It is now well known that the United States imprisons a higher percentage of its population than any other nation, with devastating consequences. However, the impact on children and families deserves significantly more attention. Approximately 10 million children in the U.S. have had a parent incarcerated at some point, and human rights advocates have called parental incarceration "the greatest threat to child well-being in the United States.”

Kiya’s story demonstrates the unintended consequences that can quickly impact children when their parents are incarcerated for long periods of time. Kiya’s father is imprisoned with a lengthy sentence at State Correctional Institute – Graterford, about an hour away from Kiya’s hometown of Philadelphia. Because her mother is unable to care for Kiya, she was placed with a foster family where she was thriving at home and at school. However, when Kiya’s father asked for her to be moved, Kiya was shunted to several different foster care situations, changing families and schools repeatedly. Kiya was able to spend quality time with her father when she participated in the Fathers and Children Together (FACT) program that brings children to SCI-Graterford each week for 8 weeks. However, the only thing certain about Kiya’s future is that she remains separated from her father and mother for the foreseeable future.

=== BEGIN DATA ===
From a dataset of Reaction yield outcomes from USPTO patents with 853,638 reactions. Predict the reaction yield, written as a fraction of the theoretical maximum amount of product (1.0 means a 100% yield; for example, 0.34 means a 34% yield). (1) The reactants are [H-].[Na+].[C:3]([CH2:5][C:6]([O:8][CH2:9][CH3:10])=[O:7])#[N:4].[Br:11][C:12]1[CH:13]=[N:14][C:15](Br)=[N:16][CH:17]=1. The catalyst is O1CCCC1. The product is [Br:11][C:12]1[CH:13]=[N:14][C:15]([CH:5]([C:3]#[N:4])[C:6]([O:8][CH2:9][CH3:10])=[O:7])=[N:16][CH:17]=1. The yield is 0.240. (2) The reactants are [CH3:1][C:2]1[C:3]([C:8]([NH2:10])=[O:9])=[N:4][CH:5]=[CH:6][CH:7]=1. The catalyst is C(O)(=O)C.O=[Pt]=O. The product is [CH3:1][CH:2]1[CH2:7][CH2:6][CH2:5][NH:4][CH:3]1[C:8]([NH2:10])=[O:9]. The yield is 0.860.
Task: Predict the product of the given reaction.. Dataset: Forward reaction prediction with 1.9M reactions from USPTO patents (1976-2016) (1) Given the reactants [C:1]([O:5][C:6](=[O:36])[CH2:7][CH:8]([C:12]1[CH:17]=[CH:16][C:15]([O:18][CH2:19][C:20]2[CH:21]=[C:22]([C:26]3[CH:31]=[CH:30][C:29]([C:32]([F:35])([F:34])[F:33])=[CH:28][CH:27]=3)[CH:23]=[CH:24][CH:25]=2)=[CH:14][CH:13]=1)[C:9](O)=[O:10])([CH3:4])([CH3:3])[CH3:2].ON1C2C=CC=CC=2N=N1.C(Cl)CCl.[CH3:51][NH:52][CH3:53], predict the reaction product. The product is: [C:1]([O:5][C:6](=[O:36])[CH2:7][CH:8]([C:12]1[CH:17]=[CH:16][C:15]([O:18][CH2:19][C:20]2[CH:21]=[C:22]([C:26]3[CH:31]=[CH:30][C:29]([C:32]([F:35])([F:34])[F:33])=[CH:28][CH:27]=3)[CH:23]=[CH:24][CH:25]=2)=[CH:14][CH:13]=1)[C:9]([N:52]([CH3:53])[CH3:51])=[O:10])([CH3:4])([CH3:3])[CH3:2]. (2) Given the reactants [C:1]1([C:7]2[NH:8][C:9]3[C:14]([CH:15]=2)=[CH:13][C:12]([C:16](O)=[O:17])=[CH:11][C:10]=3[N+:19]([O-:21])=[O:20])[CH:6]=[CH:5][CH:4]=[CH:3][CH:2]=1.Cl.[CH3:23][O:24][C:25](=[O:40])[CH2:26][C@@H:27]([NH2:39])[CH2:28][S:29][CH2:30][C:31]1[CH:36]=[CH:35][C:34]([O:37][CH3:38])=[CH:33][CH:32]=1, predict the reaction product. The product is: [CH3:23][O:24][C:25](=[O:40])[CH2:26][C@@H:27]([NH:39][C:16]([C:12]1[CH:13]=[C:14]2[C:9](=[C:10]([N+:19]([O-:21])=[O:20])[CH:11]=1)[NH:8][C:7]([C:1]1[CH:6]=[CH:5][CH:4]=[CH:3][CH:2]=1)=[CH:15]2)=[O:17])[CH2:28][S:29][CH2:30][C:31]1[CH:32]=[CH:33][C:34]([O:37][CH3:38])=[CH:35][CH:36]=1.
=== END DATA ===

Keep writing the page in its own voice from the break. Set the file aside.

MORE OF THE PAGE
According to the Urban Institute, the experience of a parent going to prison will have a “significant impact on the emotional, psychological, developmental, and financial well-being of the child.” Children have difficulty visiting their parents and often lose contact. They drop out of school more frequently and are more likely to be incarcerated than their peers. Black children are 7 times more likely than white children to have an incarcerated parent. Separation due to a parent’s incarceration is often accompanied by stigma, ambiguity, and a lack of compassion and support. In Kiya’s case, her nonchalant attitude toward her repeated moves are likely a coping strategy for dealing with the longtime separation from her family and her unstable living situation.

Locked Apart makes clear that family members – and especially children -- of offenders are among those who are victimized when a crime occurs. Like the voices of crime victims and their families, the voices of offenders’ family members must be heard. This contributes to the hope that victims, offenders, and the community can repair the harm caused by crime and create a peaceful future in which all are contributing members of society.

 

Option of Last Resort: Iraqi Refugees in the US